Emerald Buddha

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Emerald Buddha

The Emerald Buddha (Thai: พระแก้วมรกตPhra Kaeo Morakot, or official name พระพุทธมหามณีรัตนปฏิมากร – Phra Phuttha Maha Mani Rattana Patimakon) is the palladium (Thai: ขวัญเมือง khwan mueang; colloquially มิ่งเมีอง ming mueang) of the Kingdom of Thailand, a figurine of the sitting Buddha, made of green Nephrite[1] (rather than emerald), clothed in gold, and about 45 cm tall. It is kept in the Temple of the Emerald Buddha (Wat Phra Kaew) on the grounds of the Grand Palace in Bangkok.

History[edit]

According to the legend, the Emerald Buddha was created in India in 43 BC by Nagasena in the city of Pataliputra (today's Patna). The legends state that after remaining in Pataliputra for three hundred years, it was taken to Sri Lanka to save it from a civil war. In 457, King Anuruth of Burma sent a mission to Ceylon to ask for Buddhist scriptures and the Emerald Buddha, in order to support Buddhism in his country. These requests were granted, but the ship lost its way in a storm during the return voyage and landed in Cambodia. When the Thais captured Angkor Wat in 1432 (following the ravage of the bubonic plague), the Emerald Buddha was taken to Ayutthaya, Kamphaeng Phet, Laos and finally Chiang Rai, where the ruler of the city hid it. Cambodian historians recorded the capture of the Buddha statue in their famous Preah Ko/ Preah Keo legend. However, some art historians describe the Emerald Buddha as belonging to the Chiang Saen Style of the 15th century AD, which would mean it is actually of Lannathai origin.

Closeup of Emerald Buddha in summer season attire

Historical sources indicate that the statue surfaced in northern Thailand in the Lannathai kingdom in 1434. One account of its discovery tells that lightning struck a pagoda in a temple in Chiang Rai, after which, something became visible beneath the stucco. The Buddha was dug out, and the people believed the figurine to be made of emerald, hence its name. According to a less fanciful explanation, "emerald" here simply means "green coloured" in Thai.[2] King Sam Fang Kaen of Lannathai wanted it in his capital, Chiang Mai, but the elephant carrying it insisted, on three separate occasions, ongoing instead to Lampang. This was taken as a divine sign and the Emerald Buddha stayed in Lampang until 1468, when it was finally moved to Chiang Mai, where it was kept at Wat Chedi Luang.

The Emerald Buddha remained in Chiang Mai until 1552, when it was taken to Luang Prabang, then the capital of the Lao kingdom of Lan Xang. Some years earlier, the crown prince of Lan Xang, Setthathirath, had been invited to occupy the vacant throne of Lannathai. However, Prince Setthathirath also became king of Lan Xang when his father, Photisarath, died. He returned home, taking the revered Buddha figure with him. In 1564, King Setthathirath moved it to his new capital at Vientiane.[3]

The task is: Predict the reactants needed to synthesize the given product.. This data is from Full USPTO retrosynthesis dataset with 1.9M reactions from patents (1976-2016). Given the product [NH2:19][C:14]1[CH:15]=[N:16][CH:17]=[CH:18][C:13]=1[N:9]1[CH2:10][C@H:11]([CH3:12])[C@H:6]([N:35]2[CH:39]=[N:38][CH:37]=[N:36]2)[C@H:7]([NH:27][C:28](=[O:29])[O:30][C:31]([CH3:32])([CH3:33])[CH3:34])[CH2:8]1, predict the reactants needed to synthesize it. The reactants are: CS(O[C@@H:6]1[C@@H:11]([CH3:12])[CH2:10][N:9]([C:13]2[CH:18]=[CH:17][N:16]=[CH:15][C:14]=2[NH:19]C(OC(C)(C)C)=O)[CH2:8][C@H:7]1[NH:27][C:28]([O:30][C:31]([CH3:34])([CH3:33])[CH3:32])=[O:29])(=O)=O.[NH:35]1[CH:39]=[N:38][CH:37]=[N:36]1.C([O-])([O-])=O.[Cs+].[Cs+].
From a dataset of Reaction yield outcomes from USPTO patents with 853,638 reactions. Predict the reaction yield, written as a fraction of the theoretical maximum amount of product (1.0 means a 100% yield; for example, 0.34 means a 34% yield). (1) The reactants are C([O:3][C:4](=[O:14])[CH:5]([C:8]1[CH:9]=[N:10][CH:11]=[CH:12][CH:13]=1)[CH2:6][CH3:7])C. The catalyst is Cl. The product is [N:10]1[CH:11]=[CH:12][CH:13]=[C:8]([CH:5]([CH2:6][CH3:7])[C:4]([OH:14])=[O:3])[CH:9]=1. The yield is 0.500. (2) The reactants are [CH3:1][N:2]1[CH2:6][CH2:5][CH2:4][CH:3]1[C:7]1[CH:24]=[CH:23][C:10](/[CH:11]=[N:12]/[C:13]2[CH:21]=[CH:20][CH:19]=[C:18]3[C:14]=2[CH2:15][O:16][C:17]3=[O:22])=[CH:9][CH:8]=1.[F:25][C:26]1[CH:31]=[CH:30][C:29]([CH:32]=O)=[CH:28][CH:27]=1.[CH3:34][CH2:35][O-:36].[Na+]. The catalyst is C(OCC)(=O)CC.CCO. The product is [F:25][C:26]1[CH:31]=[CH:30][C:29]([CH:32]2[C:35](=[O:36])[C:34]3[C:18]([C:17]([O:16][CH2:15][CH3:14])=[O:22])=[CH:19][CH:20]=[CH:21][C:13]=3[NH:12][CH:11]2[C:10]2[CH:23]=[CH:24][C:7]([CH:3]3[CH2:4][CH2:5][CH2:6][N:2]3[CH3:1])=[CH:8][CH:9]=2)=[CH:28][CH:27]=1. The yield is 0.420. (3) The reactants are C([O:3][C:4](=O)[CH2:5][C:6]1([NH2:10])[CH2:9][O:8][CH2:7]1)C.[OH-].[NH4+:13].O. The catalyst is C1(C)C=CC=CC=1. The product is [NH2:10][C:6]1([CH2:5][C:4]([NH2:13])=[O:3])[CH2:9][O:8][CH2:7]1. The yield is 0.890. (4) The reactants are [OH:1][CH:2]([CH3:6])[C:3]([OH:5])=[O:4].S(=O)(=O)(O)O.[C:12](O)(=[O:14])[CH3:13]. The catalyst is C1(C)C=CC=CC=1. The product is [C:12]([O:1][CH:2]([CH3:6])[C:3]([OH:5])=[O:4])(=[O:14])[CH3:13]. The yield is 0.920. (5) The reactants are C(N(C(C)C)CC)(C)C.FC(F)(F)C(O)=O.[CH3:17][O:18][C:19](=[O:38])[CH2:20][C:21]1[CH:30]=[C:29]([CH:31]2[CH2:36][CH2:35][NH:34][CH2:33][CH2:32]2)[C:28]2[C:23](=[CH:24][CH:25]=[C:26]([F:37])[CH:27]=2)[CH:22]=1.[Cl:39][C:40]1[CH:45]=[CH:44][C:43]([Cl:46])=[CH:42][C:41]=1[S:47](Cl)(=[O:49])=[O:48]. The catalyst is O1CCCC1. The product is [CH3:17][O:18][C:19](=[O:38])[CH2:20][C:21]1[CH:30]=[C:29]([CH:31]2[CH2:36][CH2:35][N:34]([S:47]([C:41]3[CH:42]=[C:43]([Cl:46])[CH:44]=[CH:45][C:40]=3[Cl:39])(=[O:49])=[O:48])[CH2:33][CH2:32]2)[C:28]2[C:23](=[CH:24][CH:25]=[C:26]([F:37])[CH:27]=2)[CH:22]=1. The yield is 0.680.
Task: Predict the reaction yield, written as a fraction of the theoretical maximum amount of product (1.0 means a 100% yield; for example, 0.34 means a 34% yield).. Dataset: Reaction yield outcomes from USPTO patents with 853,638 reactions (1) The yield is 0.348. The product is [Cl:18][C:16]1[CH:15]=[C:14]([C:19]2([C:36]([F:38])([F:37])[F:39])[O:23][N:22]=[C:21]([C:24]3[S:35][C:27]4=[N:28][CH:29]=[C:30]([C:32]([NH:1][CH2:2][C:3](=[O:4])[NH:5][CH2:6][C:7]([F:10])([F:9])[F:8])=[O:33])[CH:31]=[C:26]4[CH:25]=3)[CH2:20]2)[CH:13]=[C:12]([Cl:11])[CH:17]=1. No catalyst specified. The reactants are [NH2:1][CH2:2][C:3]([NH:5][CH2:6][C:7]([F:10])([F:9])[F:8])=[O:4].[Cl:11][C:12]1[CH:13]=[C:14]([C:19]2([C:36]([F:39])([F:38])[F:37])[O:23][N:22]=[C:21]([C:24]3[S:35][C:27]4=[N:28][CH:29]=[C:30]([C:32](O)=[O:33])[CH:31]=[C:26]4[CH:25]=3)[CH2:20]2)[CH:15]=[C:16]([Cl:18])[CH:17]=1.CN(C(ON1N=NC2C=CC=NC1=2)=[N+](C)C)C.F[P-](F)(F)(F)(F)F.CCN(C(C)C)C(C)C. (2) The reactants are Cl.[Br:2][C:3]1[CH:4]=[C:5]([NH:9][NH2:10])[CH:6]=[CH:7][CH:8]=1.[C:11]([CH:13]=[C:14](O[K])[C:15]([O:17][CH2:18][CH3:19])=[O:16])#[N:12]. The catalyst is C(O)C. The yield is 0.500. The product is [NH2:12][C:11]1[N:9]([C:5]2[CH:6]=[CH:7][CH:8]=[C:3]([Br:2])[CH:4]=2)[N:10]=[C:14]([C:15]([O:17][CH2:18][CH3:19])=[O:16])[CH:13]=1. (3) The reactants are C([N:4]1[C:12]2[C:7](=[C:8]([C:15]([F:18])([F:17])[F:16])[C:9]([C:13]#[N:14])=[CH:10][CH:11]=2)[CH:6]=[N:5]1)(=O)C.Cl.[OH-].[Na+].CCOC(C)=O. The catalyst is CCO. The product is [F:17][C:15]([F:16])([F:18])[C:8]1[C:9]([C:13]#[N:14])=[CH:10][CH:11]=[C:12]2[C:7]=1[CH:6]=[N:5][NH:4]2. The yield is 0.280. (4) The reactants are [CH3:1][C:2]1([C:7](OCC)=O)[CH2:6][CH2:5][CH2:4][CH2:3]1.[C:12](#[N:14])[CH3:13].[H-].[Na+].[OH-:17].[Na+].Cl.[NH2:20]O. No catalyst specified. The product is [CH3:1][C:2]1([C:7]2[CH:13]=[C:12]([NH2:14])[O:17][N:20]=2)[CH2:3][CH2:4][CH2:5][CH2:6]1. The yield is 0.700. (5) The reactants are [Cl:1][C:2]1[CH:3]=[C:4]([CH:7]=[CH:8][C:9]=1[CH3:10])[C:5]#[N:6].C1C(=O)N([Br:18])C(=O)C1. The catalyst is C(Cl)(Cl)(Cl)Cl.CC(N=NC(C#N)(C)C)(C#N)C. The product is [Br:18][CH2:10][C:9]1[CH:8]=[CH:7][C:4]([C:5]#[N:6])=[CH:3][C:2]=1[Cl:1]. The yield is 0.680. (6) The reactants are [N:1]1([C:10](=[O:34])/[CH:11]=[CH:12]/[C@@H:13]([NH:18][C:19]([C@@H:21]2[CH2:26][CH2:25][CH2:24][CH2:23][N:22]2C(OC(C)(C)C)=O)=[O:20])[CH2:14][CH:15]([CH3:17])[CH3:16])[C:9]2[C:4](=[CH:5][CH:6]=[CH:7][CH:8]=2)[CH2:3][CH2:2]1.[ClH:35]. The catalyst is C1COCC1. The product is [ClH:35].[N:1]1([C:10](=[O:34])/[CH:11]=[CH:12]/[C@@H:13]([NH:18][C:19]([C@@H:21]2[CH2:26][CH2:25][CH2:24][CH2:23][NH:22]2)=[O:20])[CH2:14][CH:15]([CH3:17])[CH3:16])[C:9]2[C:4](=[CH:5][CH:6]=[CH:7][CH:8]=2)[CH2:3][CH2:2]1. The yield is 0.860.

Ubosoth outside decorations closeup

In 1779, the Thai General Chao Phraya Chakri put down an insurrection, captured Vientiane and looted the Emerald Buddha to Siam, taking it with him to Thonburi. After he became King Rama I of Thailand, he moved the Emerald Buddha with great ceremony to its current home in Wat Phra Kaew on 22 March 1784. It is now kept in the main building of the temple, the Ubosoth.

Gold clothing[edit]

The Emerald Buddha itself is simply the Jadeite statue,[4] but it is adorned with garments made of gold. There are three different sets of gold clothing, which are changed by the King of Thailand or a liaison in a ceremony at the changing of the seasons – in the 1st Waning of lunar months 4, 8 and 12 (around March, July and November). The three sets of gold garments correspond to Thailand's summer season, rainy season, and cool season. The two sets of gold clothing not in use at any given time are kept on display in the nearby Pavilion of Regalia, Royal Decorations and Thai Coins on the grounds of the Grand Palace, where the public may view them.

Images[edit]

References[edit]

  1. ^ ตำนานพระพุทธมหามณีรัตนปฎิมากร, Legend of the Emerald Buddha
  2. ^ p. 18, Professor M.C. Subhadradis Diskul, "History of the temple of the emerald Buddha", Published by the Bureau of the Royal Household, Bangkok, Thailand
  3. ^ Setthathirath was of Lao, Thai and Lanna heritage, so was a Prince of Ayuttaya & Chiang Mai as well as the crown prince of Luang Prabang. Thai history records that Setthathirath removed the image without authority when the government of Chiang Mai fell into strife.
  4. ^ Eric Roeder. "The Origin and Significance of the Emerald Buddha".